Often, people wonder if they have a canker sore or cancer. The truth is that a canker sore is a relatively minor problem. The most common cancer, however, is oral cancer. Both of these white spots on the mouth are dangerous. It’s important to understand what each of these conditions entails, as well as how to tell the difference between the two. Here are some of the differences between canker sores and cancer.
Although canker sores are typically harmless, they can be painful. Some people experience them during stress, hormone changes, or sensitivity to certain foods. They look similar to actual sores, but are smaller and have a depressed center. Although they can be uncomfortable, they will typically go away within three to ten days. Cancer in the mouth often doesn’t cause symptoms or pain, but they are still worth seeking medical attention.
Several types of mouth cancer may mimic the symptoms of canker sores. Cancer of the tongue or floor of the mouth can look like a canker sore, so many people mistake it for oral cancer. To be safe, make an appointment with your dentist right away if you notice a sore in your mouth. A dentist will be able to perform some tests and determine whether you have cancer or not.
A canker sore typically heals on its own after seven to 14 days. However, oral cancer is a long-term issue that may require surgery. It may also have accompanying symptoms, including abdominal pain, chronic diarrhea, and ulcers on other areas of the body. These can help distinguish between the two, so it’s important to seek professional medical attention when you notice a sore. And a dentist should be your first line of defense when determining whether you have a canker sore or cancer.
Although canker sores are generally harmless, they may appear on the face or in the mouth and may even cause a few other symptoms, such as a stinging sensation or numbness. If you notice any of these symptoms, it’s best to get checked by a doctor as it could be a symptom of cancer. However, if you have a canker sore that is bigger than a half inch in diameter, then it could be an early sign of cancer. If you have cancer in your mouth, you’ll likely notice the same symptoms if you’re not screened for cancer.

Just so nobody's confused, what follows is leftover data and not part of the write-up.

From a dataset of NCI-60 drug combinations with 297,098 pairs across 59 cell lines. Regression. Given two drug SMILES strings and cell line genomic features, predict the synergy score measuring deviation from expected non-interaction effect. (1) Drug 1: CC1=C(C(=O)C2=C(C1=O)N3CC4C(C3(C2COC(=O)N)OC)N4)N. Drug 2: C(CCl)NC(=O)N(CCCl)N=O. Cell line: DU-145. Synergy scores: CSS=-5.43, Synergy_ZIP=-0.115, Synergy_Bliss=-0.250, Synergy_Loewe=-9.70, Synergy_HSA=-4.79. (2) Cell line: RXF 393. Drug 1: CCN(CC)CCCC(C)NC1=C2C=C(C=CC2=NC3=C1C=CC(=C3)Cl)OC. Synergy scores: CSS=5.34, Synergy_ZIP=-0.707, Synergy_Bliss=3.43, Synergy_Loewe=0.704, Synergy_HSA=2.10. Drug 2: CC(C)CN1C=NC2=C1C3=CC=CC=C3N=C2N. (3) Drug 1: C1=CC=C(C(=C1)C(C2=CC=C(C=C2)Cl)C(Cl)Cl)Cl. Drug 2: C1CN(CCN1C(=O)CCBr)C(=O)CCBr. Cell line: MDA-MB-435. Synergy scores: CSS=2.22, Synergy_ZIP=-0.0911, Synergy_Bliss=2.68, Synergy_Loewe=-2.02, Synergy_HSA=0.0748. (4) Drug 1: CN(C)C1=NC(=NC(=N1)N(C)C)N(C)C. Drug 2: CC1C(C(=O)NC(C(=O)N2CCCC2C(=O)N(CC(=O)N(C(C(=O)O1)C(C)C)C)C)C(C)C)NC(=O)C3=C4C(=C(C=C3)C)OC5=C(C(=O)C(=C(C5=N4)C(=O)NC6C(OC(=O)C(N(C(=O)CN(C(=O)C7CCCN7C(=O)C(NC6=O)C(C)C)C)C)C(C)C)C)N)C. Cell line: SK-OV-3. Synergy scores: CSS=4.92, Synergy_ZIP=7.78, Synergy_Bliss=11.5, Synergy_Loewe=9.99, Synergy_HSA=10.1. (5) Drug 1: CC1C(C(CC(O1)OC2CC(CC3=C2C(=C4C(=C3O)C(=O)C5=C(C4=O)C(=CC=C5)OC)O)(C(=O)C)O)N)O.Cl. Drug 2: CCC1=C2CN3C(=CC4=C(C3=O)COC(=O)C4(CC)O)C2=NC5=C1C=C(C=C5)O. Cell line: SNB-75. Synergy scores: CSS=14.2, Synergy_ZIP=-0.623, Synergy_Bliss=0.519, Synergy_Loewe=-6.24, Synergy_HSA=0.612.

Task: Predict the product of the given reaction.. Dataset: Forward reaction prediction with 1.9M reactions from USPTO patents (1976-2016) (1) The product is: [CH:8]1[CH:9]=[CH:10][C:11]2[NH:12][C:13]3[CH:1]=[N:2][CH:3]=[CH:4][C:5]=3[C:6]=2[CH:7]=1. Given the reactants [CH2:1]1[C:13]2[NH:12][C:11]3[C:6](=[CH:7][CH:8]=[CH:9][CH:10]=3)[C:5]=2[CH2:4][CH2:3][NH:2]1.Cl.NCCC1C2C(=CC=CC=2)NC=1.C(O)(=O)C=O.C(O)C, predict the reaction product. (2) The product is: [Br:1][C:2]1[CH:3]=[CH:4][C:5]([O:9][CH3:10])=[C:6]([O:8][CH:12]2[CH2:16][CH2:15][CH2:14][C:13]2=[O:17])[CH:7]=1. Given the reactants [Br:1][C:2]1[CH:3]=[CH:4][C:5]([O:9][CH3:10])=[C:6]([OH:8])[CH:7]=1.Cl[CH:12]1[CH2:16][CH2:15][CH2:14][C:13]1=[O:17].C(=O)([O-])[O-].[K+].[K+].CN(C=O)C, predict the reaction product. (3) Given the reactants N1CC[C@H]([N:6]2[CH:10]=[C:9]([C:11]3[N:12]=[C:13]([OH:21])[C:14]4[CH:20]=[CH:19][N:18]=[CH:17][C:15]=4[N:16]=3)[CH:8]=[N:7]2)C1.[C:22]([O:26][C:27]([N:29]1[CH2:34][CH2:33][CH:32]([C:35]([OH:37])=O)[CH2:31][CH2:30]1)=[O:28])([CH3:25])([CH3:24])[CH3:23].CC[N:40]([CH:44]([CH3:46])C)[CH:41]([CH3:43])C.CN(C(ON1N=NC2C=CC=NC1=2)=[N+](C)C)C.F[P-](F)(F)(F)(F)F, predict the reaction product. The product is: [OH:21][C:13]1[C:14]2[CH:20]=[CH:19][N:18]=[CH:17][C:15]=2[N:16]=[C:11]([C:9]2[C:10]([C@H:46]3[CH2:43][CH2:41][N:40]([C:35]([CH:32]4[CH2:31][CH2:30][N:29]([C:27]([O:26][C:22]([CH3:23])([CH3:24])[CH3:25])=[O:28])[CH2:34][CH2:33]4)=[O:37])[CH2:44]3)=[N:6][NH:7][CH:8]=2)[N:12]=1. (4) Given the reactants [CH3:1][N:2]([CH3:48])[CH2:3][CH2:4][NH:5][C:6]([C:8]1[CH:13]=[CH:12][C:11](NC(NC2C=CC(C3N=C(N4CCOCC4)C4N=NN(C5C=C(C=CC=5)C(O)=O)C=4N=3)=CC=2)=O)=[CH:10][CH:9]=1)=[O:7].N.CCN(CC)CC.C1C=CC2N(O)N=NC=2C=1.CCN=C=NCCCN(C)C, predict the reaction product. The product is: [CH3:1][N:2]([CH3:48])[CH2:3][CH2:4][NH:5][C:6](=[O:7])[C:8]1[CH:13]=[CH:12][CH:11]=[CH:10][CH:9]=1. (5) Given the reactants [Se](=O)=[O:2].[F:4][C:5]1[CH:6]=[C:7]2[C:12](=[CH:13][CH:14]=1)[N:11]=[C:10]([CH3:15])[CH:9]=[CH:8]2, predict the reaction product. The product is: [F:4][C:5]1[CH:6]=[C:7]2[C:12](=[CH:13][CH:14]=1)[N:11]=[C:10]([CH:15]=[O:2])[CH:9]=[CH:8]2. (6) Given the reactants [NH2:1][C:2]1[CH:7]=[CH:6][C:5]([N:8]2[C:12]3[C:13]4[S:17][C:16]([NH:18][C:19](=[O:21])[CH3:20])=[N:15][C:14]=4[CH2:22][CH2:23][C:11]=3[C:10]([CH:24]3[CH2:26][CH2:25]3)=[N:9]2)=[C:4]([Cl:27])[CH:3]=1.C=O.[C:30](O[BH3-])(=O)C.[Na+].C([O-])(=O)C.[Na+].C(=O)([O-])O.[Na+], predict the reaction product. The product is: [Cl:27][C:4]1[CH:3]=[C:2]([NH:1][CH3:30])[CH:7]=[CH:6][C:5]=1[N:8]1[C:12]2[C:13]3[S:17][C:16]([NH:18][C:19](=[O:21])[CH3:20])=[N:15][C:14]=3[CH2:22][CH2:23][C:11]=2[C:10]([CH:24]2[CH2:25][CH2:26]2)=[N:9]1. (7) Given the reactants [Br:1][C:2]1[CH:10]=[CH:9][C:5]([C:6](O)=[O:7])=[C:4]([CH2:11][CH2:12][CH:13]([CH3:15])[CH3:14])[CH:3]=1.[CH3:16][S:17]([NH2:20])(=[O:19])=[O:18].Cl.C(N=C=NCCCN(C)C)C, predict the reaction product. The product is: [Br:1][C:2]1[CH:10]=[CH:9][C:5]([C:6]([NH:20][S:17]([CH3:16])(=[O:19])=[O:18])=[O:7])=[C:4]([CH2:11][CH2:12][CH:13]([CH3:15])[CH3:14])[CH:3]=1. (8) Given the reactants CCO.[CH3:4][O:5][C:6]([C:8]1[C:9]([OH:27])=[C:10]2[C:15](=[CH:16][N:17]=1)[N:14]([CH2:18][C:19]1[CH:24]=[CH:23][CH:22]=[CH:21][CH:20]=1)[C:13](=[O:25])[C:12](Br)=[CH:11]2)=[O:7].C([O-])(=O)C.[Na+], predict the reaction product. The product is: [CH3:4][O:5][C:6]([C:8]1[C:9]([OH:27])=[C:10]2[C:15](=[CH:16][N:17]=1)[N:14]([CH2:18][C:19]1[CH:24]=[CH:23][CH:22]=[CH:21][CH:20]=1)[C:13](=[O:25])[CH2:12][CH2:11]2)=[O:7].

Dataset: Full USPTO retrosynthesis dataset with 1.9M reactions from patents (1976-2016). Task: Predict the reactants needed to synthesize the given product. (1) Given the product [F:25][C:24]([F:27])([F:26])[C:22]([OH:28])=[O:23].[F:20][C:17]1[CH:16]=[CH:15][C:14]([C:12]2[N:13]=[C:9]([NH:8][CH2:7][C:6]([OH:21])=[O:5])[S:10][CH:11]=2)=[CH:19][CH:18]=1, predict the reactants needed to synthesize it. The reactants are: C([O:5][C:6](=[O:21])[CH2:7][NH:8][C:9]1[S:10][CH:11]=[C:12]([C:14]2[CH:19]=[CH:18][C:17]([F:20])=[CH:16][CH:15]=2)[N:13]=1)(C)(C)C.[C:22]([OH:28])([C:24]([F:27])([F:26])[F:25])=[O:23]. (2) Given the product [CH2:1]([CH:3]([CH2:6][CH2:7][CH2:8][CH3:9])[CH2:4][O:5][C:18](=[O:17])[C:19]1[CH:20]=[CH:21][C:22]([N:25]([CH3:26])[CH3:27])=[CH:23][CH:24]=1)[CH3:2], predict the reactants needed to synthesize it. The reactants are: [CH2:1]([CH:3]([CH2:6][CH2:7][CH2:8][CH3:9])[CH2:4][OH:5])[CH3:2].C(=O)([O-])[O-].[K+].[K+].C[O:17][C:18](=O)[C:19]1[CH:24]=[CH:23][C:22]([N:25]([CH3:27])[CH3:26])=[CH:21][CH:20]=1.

While a canker sore is typically benign, it can develop into a large ulcer. Most go away on their own without medical treatment, but large ulcers may require months to heal completely. In most cases, these ulcers are small, and you don’t experience much pain. In addition to over-the-counter creams, your doctor can prescribe a prescription mouthwash or dexamethasone mouth rinse. If the pain and inflammation persists, you may also try an oral steroid if necessary. Fortunately, the majority of canker sores will heal on their own without medical intervention.
It’s important to know that oral cancer can be fatal. If caught early, it is highly likely to be curable, but a biopsy remains the best method of diagnosis. Earlier detection is key to extending your lifespan. The earlier you find out about a cancer sore, the higher the chance of recovery. You should see a doctor as soon as you suspect it’s malignant. The sooner you get treatment, the better.
While a canker sore doesn’t require medical attention, it is important to take care of it. If your mouth is prone to canker sores, it’s best to limit your exposure to the sun. Apply sunscreen to your lips and wear a hat to stay protected from the rays. A mouthwash with zinc and salt can help you heal more quickly. A good dental hygiene regime is also important. Talk with your dentist about mouthwash to prevent any potential problems.
Although there’s no definitive reason for the outbreaks of canker sores, researchers believe a combination of factors play a role in their development. While these sores are unrelated to herpes virus infections, they can be triggered by stress or a trauma to the mouth. While no one knows exactly why a person gets canker sores, they’re believed to be caused by different triggers, such as a shared environment or certain types of food.